www.coastal-comforts.com

• Unique Gifts • Home Furnishings • Bed & Bath • Custom Window Treatments • In-Home Design Services

• Eyeglass and Sunglass Boutique • • Prescription and Non-Prescription Eyewear • new prescriptions filled existing prescriptions duplicated contact lens prescriptions filled • Licensed Optician • Full Lab on Premises •

Village Shops | 6200 Highway A1A | 772.492.6400

10/30/23 12:07 PM


THE SCENE

A Caring Community LOCAL RESIDENTS OF ALL AGES ARE QUICK TO LEND A HELPING HAND

Kathy Marshall, Peggy Martin, Susan Donovan

Jennifer Peshke, Jason Russell, Shannon McGuire Bowman

School Safety Event CHILDCARE RESOURCES Riomar Country Club hosted an informative event put together in October by Childcare Resources of Indian River. Former U.S. Secret Service agent Jason Russell, founder and president of Secure Education Consultants, gave a talk called “From the Secret Service to Securing Schools.” He discussed his decade of work helping schools and childcare centers develop security plans that place a high priority on child safety while maintaining an environment conducive to learning. The following day, he conducted a security training and emergency preparedness seminar for the entire Childcare Resources staff.

Peggy Jones, Teri Barenborg, David Moore, Kelly Baysura

Frank Isele, Wes Samons, Tracey Griffis

Beata Brewster, Trish Essick

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M

RY ER

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THE SCENE

Shain Rodrigues, Juan Acosta

Wesly Schneider Robert Hock, John Coe

Beach Cleanup

Kristin Diaz, Michael Gibson

GRAND HARBOR More than 30 Grand Harbor employees joined hundreds of other local volunteers to take part in the International Coastal Cleanup in September. Here in Indian River County, the event was spearheaded by Coastal Connections and Keep Indian River Beautiful. The Grand Harbor gang took on Jaycee Park, where they spent a Saturday morning removing plastics, cigarette butts, miscellaneous debris, and other pollutants from the shoreline as a part of their commitment to making a positive impact beyond their workplace.

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Members of the Gifford Youth Orchestra

Donor Appreciation Event GIFFORD YOUTH ACHIEVEMENT CENTER Northern Trust hosted an October event in which GYAC recognized and thanked its generous donors. As guests enjoyed the opening refreshments, they watched the 25th anniversary video summarizing GYAC’s impact in the community since its establishment in 1998. Board and staff members spoke, as did GYAC students Landen Chaney and Tyjah Warner, who shared the positive role GYAC has played in their lives. Throughout the evening, guests were entertained by the Gifford Youth Orchestra. Freddie Woolfork, GYAC’s director of public relations and facilities operations, closed the evening with a modern-day parable.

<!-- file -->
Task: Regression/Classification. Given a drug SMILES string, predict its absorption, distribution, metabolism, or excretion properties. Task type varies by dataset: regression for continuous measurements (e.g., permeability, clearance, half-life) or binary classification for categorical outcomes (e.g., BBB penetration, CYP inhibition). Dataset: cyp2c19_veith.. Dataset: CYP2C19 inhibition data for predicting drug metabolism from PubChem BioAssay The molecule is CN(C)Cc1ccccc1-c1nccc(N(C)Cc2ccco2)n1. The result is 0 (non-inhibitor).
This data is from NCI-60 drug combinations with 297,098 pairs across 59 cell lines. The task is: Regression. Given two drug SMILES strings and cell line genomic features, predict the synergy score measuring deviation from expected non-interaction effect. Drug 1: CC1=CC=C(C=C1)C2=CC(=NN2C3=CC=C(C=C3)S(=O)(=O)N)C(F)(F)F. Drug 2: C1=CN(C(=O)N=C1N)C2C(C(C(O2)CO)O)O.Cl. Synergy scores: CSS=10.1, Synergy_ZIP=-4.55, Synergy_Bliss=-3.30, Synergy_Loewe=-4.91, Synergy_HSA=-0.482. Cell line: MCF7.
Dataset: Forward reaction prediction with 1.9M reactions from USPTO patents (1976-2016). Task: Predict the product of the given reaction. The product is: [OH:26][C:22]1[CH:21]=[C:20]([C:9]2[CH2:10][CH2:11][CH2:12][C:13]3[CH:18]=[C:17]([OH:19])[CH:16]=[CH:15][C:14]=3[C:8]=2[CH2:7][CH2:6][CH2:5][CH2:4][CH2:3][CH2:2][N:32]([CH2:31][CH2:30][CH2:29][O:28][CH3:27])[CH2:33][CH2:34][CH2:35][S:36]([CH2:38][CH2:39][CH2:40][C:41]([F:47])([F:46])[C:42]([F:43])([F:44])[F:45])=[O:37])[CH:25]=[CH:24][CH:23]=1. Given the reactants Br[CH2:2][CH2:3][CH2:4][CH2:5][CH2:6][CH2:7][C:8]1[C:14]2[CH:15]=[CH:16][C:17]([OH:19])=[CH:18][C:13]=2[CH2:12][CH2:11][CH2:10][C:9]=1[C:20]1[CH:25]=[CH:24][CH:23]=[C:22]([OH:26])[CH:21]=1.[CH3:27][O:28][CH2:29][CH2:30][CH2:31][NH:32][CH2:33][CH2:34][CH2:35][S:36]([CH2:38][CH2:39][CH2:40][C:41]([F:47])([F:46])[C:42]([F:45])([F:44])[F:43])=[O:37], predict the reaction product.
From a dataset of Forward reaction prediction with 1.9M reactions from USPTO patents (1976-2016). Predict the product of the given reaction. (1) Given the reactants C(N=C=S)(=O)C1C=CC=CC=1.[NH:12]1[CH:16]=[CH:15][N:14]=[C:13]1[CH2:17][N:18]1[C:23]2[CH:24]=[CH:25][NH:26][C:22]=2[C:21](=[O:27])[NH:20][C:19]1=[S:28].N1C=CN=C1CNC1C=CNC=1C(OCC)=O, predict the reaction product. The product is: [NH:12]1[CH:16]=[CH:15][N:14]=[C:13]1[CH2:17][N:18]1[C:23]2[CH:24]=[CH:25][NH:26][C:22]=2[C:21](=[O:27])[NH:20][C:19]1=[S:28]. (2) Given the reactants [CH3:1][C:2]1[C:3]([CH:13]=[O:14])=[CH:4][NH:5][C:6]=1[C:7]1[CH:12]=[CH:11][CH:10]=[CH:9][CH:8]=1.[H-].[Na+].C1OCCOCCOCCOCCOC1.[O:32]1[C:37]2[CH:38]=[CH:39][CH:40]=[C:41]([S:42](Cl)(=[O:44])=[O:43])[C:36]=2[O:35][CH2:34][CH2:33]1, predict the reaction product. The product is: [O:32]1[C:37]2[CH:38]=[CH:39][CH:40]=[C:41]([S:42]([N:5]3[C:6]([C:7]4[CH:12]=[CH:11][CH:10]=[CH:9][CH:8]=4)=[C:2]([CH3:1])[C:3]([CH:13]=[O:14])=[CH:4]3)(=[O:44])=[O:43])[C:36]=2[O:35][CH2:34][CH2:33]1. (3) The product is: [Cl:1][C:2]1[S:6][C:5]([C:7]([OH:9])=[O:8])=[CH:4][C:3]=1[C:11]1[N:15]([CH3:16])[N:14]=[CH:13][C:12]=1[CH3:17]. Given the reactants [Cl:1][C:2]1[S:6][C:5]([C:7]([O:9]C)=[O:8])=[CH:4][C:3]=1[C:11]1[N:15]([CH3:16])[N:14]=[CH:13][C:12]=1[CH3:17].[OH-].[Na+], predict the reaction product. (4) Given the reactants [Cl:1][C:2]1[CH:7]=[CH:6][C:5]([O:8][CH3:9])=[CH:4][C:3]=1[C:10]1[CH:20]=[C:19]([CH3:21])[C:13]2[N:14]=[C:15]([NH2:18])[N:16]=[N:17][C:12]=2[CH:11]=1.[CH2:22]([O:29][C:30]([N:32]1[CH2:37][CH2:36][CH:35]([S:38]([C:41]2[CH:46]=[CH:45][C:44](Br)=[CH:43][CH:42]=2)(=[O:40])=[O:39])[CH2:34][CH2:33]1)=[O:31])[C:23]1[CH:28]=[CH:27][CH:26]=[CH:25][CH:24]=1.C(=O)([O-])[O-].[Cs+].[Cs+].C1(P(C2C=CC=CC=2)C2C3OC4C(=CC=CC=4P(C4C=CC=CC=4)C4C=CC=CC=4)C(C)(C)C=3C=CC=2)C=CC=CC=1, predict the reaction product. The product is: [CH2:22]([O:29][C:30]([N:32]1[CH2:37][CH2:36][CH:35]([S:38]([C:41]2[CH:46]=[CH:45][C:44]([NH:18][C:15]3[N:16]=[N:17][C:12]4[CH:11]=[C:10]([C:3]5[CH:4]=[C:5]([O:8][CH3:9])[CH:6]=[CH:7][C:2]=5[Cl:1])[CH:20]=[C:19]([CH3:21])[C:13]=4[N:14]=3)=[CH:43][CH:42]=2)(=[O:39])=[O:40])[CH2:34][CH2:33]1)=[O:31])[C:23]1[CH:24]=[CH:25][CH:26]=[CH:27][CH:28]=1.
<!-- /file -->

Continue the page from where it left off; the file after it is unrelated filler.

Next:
GYAC students Ka’Lynn and Tyjah, Ed Shanaphy, Linda and Sam Block

Freddie Woolfork, GYAC student Agustin Donors gather at Northern Trust. DECEMBER 2023

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THE SCENE

Participants’ medal Youth volunteers and participants from the local Boys & Girls Clubs

Freedom Run & Walk SUBSTANCE AWARENESS CENTER At the end of September, the Substance Awareness Center of Indian River County held its annual 5K Freedom Run & Walk, beginning at South Beach Park. Over 200 race participants, 60 volunteers, and more than 40 sponsors and donors joined forces to make it all happen. The event helps fund the center’s prevention, education, treatment, and recovery support efforts to reduce substance abuse in our community.

And they’re off! More than 200 participants spring into action to end substance abuse.

Lauren Folds, Shelley Stuart, Michele Buldo, Michele Morgan, Kyleigh Savoie

SAC board of directors: Lesa Darnell, Carrie Lester, Anne Posey, Brenda Bradley, VBPD Chief David Currey, Wilfred Hart

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Golf Tournament FIREFIGHTERS BENEVOLENT ASSOCIATION The Mental Health Association in Indian River County was the beneficiary of the October golf fundraiser held by the Indian River Firefighters Benevolent Association. The weather was perfect—nice and cool for the 108 golfers who took to the fairways at the Vero Beach Country Club. For the third year, the firefighters were able to donate $10,000 to MHAIRC. Ending the stigma attached to mental health issues is near to the hearts of first responders, who often struggle with PTSD as a result of their intense work on our behalf.